We used to make dolls out of little bags of seeds. She kissed me on the mouth in front of the other girls in our art class when she wanted to make a point. When we waited for our respective parents to pick us up, we turned off the lights in the studio and read Japanese horror stories we were entirely too young for by candlelight.
I’ve been on my longest stretch in Kiev since moving to the States. This time, I run into people. It never happened before. I had assumed the city had sifted and separated us out long ago, but now it has other ideas.
Just the other day, as I was buying gum at a kiosk, somebody went “Nataaaaasha! Antoooonova!” A little figure separated itself from the tightly packed, irritable group of people waiting for an obviously behind-schedule bus on the sidewalk. Her hair was still red. She still had her fluffy bangs and plump nose. She stood on tiptoe, put her hands on my face like a blind person studying the features, and said, “you haven’t changed. Well, you got tall.”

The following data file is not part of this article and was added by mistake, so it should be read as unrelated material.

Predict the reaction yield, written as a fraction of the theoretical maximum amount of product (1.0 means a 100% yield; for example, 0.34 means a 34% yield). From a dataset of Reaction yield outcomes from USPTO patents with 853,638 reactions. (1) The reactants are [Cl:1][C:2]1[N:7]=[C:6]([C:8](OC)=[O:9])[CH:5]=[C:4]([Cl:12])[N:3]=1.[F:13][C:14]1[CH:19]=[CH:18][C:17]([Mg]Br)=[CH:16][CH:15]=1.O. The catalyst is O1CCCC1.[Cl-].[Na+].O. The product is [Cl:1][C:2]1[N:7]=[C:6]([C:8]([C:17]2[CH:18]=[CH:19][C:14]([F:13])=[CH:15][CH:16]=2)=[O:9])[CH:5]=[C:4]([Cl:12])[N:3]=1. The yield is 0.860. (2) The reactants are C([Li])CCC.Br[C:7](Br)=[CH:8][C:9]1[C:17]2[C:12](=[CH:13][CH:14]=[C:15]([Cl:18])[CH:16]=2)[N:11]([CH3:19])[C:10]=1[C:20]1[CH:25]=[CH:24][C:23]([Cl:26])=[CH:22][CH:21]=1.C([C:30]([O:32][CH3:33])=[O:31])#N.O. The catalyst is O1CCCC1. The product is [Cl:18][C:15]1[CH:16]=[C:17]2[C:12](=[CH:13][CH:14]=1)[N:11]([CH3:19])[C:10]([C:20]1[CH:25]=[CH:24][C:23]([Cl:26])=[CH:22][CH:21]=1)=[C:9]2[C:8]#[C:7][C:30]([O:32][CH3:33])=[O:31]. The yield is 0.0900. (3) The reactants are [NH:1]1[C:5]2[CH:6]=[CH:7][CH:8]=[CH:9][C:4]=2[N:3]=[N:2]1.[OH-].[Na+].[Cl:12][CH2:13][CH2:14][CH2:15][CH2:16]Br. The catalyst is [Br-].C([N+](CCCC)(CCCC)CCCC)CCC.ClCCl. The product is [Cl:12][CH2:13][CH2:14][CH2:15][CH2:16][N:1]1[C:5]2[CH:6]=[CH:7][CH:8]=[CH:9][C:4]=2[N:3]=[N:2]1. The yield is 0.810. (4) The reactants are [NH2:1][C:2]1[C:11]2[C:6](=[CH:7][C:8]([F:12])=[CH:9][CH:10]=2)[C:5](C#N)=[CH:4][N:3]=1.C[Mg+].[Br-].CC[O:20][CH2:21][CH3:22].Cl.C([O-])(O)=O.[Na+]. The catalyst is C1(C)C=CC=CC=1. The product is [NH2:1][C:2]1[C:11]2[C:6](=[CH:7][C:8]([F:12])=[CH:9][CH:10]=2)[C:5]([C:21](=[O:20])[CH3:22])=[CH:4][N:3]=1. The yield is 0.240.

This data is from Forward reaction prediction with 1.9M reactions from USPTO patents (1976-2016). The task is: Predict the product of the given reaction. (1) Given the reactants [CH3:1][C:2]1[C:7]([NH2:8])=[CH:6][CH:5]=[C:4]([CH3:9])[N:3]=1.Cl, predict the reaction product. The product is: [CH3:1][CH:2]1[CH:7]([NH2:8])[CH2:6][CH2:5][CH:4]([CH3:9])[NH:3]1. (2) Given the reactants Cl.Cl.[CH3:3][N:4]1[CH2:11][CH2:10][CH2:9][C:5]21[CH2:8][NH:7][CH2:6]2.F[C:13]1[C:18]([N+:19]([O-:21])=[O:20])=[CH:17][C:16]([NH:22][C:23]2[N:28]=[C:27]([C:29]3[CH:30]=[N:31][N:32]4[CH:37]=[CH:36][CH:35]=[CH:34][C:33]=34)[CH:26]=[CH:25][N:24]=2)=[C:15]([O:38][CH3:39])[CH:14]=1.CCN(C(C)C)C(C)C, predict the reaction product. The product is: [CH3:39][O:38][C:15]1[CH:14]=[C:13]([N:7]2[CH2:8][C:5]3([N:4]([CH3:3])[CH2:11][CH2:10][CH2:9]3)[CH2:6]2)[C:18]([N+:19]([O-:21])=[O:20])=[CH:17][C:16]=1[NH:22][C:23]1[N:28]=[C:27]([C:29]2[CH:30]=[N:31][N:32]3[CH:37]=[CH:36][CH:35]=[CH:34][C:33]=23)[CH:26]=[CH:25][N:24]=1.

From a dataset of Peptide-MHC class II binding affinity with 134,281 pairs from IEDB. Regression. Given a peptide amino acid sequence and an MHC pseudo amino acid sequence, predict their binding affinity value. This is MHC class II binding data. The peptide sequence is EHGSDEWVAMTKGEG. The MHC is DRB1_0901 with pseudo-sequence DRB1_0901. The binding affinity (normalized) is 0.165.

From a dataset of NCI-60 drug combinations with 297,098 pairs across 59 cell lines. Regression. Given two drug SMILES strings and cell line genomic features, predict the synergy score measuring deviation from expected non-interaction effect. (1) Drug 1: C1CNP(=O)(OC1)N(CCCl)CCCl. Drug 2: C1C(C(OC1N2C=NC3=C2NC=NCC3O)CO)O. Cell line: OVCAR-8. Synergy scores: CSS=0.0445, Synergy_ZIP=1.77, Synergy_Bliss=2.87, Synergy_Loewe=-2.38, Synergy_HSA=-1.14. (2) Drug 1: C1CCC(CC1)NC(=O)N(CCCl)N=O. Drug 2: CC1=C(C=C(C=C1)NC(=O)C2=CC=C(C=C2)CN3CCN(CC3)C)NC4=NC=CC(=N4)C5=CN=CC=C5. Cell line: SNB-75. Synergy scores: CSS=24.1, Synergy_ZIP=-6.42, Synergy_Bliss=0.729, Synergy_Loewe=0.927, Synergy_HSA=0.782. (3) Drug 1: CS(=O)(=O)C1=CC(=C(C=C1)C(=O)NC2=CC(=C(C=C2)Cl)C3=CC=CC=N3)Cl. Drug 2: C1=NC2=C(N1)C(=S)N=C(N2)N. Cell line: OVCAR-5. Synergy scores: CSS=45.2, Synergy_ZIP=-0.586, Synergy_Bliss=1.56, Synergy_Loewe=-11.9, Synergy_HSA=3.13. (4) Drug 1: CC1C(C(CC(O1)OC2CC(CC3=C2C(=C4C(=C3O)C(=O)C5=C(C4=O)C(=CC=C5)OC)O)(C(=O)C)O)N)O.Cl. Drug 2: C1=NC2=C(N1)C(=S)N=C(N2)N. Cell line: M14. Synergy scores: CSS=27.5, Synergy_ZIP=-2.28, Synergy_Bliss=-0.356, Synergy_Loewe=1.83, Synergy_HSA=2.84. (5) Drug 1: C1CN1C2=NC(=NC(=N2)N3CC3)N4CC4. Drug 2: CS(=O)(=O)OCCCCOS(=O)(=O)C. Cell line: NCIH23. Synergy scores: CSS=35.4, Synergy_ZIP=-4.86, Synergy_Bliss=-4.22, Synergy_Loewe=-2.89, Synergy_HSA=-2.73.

I don’t understand how anyone could ever recognize me after all of these years. I used to wear glasses then and little knit hats with knit flowers on them, for God’s sake. I had heard news of her before, heard she worked in some rotten branch of government, heard her sense of humour was the same, but I would have never picked her out on the sidewalk. I stare at my feet when I walk.
She’s a single mom, scandalized by the fact that I don’t have kids yet. “Why not? You don’t need to be married.” But it helps with the bills. “But it’s annoying. I lasted – I’m not kidding – three months.”
“Is it good to be back?” Yes (Well, now…). “What are you doing?” Working. Looking for messages in underpass graffiti. “What are your plans?” To take down your number and buy you a big frothy milkshake.
Her bus finally pulls up, groaning, overladen with more irritated passengers.
Open up your eyes now, tell me what you see.
It is no surprise now, what you see is me.